Even though Luongo is playing the best hockey of his life right now, the Blackhawks will prove to be much more talented offensively than the Blues did and stun the Canucks with their speed and skill. Blackhawks in six.
Detroit Red Wings (2) vs. Anaheim Ducks (8)
You can call them a Cinderella team if you want, but there is nothing shocking about how good the Anaheim Ducks are playing right now and as Detroit will find out quickly, this is not your usual eighth seeded team.
The Ducks took out the best team in the NHL in round one, the San Jose Sharks, and are playing what looks to be better than they did when they won the Cup in 2007.
Stars like Ryan Getzlaf, Corey Perry, and Bobby Ryan are playing at the top of their game, with defensive studs Chris Pronger and Scott Neidermeyer doing what they have done for years in shutting down opposing teams' big guns.
Detroit swept the Columbus Blue Jackets in round one, to no one's surprise, with an all-out attack from all angles.
Whether it was Henrick Zetterberg and Pavel Datsyuk wheeling and dealing, the steady Johan Franzen working his magic in front of the net or Thomas Holmstrom battling hard in front of the net, the Red Wings got it done quickly and have been sitting at home waiting for their second-round opponent.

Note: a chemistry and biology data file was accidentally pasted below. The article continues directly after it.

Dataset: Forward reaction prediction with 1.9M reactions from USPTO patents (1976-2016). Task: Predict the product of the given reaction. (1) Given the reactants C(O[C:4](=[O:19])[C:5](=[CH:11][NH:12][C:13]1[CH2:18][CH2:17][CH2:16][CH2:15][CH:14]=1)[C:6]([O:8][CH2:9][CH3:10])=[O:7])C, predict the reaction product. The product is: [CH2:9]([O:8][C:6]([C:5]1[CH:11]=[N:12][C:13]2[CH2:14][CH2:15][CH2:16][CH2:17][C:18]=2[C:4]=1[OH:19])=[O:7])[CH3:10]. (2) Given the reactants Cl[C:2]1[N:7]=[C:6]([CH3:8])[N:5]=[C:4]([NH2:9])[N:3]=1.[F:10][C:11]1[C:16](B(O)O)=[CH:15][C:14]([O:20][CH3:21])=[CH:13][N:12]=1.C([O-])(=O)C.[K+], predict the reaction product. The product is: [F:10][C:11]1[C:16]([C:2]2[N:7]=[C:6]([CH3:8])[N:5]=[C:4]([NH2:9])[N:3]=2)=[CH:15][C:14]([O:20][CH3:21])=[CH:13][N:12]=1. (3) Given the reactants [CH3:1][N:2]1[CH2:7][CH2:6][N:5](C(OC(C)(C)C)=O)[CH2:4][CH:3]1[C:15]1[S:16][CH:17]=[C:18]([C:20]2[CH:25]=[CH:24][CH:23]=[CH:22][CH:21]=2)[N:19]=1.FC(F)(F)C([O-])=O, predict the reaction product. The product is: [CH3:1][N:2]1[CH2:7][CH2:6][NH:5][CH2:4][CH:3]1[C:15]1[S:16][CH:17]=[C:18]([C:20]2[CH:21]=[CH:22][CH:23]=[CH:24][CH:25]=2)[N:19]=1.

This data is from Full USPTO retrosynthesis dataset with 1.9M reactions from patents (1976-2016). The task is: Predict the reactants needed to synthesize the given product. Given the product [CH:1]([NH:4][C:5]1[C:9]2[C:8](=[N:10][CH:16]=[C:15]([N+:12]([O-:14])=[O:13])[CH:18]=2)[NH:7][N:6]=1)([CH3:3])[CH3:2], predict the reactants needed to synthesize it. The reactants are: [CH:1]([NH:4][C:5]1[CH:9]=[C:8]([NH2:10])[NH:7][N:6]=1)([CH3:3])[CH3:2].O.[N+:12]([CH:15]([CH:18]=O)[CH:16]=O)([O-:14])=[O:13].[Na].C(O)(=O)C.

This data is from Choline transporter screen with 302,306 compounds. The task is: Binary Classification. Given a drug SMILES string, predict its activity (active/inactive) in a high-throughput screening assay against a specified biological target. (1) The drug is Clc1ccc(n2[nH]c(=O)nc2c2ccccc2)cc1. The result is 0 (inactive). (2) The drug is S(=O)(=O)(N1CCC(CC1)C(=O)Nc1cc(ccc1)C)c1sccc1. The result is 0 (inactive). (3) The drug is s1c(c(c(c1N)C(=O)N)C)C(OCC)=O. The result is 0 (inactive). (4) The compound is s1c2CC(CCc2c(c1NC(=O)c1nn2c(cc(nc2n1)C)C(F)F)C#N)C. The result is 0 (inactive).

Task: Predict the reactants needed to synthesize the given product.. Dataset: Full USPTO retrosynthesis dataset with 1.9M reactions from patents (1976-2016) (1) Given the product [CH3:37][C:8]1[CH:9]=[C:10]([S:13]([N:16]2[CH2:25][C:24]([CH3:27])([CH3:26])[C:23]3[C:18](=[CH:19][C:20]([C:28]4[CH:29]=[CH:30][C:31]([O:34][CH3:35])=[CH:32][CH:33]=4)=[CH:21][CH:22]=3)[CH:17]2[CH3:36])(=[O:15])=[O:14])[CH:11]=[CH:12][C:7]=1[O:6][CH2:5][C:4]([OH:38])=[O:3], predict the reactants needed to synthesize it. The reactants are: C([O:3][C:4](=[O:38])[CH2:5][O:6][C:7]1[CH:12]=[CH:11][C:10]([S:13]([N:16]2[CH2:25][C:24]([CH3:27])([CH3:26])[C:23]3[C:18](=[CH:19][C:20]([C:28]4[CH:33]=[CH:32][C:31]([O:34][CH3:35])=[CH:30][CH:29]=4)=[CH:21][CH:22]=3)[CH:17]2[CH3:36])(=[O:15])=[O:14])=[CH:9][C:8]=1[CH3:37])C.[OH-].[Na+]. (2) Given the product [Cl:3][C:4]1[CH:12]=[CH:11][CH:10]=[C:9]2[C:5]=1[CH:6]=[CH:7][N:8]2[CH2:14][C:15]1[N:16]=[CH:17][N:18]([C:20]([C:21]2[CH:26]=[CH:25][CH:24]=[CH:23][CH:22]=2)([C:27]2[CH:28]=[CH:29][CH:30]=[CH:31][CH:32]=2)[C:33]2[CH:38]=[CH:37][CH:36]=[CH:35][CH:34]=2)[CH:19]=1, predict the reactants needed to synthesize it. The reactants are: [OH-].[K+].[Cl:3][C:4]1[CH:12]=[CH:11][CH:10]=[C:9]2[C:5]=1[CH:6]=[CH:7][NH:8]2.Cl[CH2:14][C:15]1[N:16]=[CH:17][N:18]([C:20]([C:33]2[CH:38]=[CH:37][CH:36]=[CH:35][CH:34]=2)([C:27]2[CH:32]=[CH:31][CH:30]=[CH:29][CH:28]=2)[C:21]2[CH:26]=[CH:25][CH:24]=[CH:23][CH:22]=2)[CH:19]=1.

Defensively, Detroit is as strong as they always have been, with Nik Lidstrom and Brian Rafalski thwarting any attempts around the net.
Where this series is going to be the most interesting is in net at both ends.
36-year-old Chris Osgood is up to usual tricks in the postseason, but his play during the regular season was questionable at best and it will be a concern to the team if his play begins to slip this series.
In net for the Ducks is the unknown-until-now Jonas Hiller, who made his playoff debut by shutting down one of the best offenses in the league in San Jose.
His .957 SV percentage was just ridiculous in round one, as he shutout the Sharks twice in the six-game series.
Expect this series to be a close one, as three of the four regular season games these two teams played were decided by one goal, but Detroit did go 3-1 in the series.
Chris Osgood quieted the critics in round one by playing better than expected in the four games so far, but whether he will be able to sustain that or not in a longer, tougher series has yet to be seen.
The Ducks will pose as a tougher test than the Sharks because of their proven playoff success, compared to San Jose who has a team of players who are generally known as chokers come playoff time.
If Osgood plays as good as he can, Detroit should take this series. If he slips up like he did at times during the season, the Ducks could walk all over him.
The lowest-seeded team left in the playoffs will not play like it in this round. The Ducks have found their confidence that they showed two years ago, and if Jonas Hiller can keep up his outstanding play, the Red Wings could be up against more than they bargained for.
The Ducks will pepper Osgood with more shots than he is used to, which will eventually prove to be too much and his shaky play will cost the Red Wings the series.
Heck, Anaheim already took out the best team; the second best shouldn't be too tough. I'm going out on a little bit of a limb, but I say Ducks in seven.
Hold on to your hats kids, we are in for one heck-of-a ride.